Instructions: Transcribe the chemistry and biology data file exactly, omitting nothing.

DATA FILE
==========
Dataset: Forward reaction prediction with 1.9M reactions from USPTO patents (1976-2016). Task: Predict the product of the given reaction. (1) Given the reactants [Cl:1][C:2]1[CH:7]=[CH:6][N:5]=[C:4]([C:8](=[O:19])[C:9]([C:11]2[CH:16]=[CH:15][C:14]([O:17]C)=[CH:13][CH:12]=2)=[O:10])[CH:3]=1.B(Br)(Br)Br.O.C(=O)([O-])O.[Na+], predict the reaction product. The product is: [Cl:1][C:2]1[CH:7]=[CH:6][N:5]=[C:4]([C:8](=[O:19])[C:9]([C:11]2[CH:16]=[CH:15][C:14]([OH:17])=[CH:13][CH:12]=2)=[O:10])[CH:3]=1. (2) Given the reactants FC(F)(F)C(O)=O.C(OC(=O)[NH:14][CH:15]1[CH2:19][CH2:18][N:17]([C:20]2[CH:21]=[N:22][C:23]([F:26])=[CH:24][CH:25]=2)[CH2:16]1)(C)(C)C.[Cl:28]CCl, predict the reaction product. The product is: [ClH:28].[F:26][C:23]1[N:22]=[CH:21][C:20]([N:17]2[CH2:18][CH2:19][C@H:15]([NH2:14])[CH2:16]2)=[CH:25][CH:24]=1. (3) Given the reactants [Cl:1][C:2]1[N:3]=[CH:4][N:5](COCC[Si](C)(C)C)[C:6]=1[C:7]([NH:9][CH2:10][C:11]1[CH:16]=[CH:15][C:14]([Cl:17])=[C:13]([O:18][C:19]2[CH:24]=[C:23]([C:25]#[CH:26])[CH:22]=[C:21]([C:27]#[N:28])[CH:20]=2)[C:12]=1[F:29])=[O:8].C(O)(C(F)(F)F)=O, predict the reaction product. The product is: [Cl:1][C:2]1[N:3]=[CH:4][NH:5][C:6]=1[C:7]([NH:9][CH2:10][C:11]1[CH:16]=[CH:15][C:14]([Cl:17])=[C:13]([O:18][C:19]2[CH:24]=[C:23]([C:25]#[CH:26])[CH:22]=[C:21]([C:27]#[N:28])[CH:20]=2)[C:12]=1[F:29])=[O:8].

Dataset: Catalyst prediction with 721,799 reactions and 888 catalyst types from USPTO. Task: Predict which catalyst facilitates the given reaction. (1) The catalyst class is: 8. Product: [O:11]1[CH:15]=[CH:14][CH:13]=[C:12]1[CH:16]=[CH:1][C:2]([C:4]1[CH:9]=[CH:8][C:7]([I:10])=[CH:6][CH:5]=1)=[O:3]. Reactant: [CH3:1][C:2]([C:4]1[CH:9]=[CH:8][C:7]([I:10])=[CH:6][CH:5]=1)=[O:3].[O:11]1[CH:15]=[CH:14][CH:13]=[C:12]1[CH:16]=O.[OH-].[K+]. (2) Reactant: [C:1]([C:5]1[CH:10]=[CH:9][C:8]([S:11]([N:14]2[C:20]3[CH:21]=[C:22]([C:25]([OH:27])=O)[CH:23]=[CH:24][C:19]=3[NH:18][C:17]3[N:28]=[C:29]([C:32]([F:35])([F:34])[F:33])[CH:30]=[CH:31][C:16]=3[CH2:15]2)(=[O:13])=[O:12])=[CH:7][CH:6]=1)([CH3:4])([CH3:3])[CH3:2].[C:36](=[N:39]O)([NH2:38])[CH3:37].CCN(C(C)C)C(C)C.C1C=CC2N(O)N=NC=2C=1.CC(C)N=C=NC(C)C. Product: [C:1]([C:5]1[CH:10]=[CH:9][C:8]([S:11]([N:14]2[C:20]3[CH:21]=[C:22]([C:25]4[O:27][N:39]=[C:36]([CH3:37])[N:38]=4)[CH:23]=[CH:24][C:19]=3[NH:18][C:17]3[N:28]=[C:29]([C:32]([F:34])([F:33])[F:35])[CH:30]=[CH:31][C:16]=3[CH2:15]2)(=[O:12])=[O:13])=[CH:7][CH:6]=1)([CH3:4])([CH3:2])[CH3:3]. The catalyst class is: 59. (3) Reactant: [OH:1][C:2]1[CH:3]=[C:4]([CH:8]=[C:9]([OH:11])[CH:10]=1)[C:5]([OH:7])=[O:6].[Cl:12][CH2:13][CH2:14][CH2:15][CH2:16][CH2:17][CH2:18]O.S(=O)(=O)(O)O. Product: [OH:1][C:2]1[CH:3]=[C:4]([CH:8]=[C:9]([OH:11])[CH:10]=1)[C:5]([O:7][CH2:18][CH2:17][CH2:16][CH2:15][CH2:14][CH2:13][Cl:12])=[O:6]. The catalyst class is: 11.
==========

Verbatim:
Dataset: Forward reaction prediction with 1.9M reactions from USPTO patents (1976-2016). Task: Predict the product of the given reaction. (1) Given the reactants [Cl:1][C:2]1[CH:7]=[CH:6][N:5]=[C:4]([C:8](=[O:19])[C:9]([C:11]2[CH:16]=[CH:15][C:14]([O:17]C)=[CH:13][CH:12]=2)=[O:10])[CH:3]=1.B(Br)(Br)Br.O.C(=O)([O-])O.[Na+], predict the reaction product. The product is: [Cl:1][C:2]1[CH:7]=[CH:6][N:5]=[C:4]([C:8](=[O:19])[C:9]([C:11]2[CH:16]=[CH:15][C:14]([OH:17])=[CH:13][CH:12]=2)=[O:10])[CH:3]=1. (2) Given the reactants FC(F)(F)C(O)=O.C(OC(=O)[NH:14][CH:15]1[CH2:19][CH2:18][N:17]([C:20]2[CH:21]=[N:22][C:23]([F:26])=[CH:24][CH:25]=2)[CH2:16]1)(C)(C)C.[Cl:28]CCl, predict the reaction product. The product is: [ClH:28].[F:26][C:23]1[N:22]=[CH:21][C:20]([N:17]2[CH2:18][CH2:19][C@H:15]([NH2:14])[CH2:16]2)=[CH:25][CH:24]=1. (3) Given the reactants [Cl:1][C:2]1[N:3]=[CH:4][N:5](COCC[Si](C)(C)C)[C:6]=1[C:7]([NH:9][CH2:10][C:11]1[CH:16]=[CH:15][C:14]([Cl:17])=[C:13]([O:18][C:19]2[CH:24]=[C:23]([C:25]#[CH:26])[CH:22]=[C:21]([C:27]#[N:28])[CH:20]=2)[C:12]=1[F:29])=[O:8].C(O)(C(F)(F)F)=O, predict the reaction product. The product is: [Cl:1][C:2]1[N:3]=[CH:4][NH:5][C:6]=1[C:7]([NH:9][CH2:10][C:11]1[CH:16]=[CH:15][C:14]([Cl:17])=[C:13]([O:18][C:19]2[CH:24]=[C:23]([C:25]#[CH:26])[CH:22]=[C:21]([C:27]#[N:28])[CH:20]=2)[C:12]=1[F:29])=[O:8].

Dataset: Catalyst prediction with 721,799 reactions and 888 catalyst types from USPTO. Task: Predict which catalyst facilitates the given reaction. (1) The catalyst class is: 8. Product: [O:11]1[CH:15]=[CH:14][CH:13]=[C:12]1[CH:16]=[CH:1][C:2]([C:4]1[CH:9]=[CH:8][C:7]([I:10])=[CH:6][CH:5]=1)=[O:3]. Reactant: [CH3:1][C:2]([C:4]1[CH:9]=[CH:8][C:7]([I:10])=[CH:6][CH:5]=1)=[O:3].[O:11]1[CH:15]=[CH:14][CH:13]=[C:12]1[CH:16]=O.[OH-].[K+]. (2) Reactant: [C:1]([C:5]1[CH:10]=[CH:9][C:8]([S:11]([N:14]2[C:20]3[CH:21]=[C:22]([C:25]([OH:27])=O)[CH:23]=[CH:24][C:19]=3[NH:18][C:17]3[N:28]=[C:29]([C:32]([F:35])([F:34])[F:33])[CH:30]=[CH:31][C:16]=3[CH2:15]2)(=[O:13])=[O:12])=[CH:7][CH:6]=1)([CH3:4])([CH3:3])[CH3:2].[C:36](=[N:39]O)([NH2:38])[CH3:37].CCN(C(C)C)C(C)C.C1C=CC2N(O)N=NC=2C=1.CC(C)N=C=NC(C)C. Product: [C:1]([C:5]1[CH:10]=[CH:9][C:8]([S:11]([N:14]2[C:20]3[CH:21]=[C:22]([C:25]4[O:27][N:39]=[C:36]([CH3:37])[N:38]=4)[CH:23]=[CH:24][C:19]=3[NH:18][C:17]3[N:28]=[C:29]([C:32]([F:34])([F:33])[F:35])[CH:30]=[CH:31][C:16]=3[CH2:15]2)(=[O:12])=[O:13])=[CH:7][CH:6]=1)([CH3:4])([CH3:2])[CH3:3]. The catalyst class is: 59. (3) Reactant: [OH:1][C:2]1[CH:3]=[C:4]([CH:8]=[C:9]([OH:11])[CH:10]=1)[C:5]([OH:7])=[O:6].[Cl:12][CH2:13][CH2:14][CH2:15][CH2:16][CH2:17][CH2:18]O.S(=O)(=O)(O)O. Product: [OH:1][C:2]1[CH:3]=[C:4]([CH:8]=[C:9]([OH:11])[CH:10]=1)[C:5]([O:7][CH2:18][CH2:17][CH2:16][CH2:15][CH2:14][CH2:13][Cl:12])=[O:6]. The catalyst class is: 11.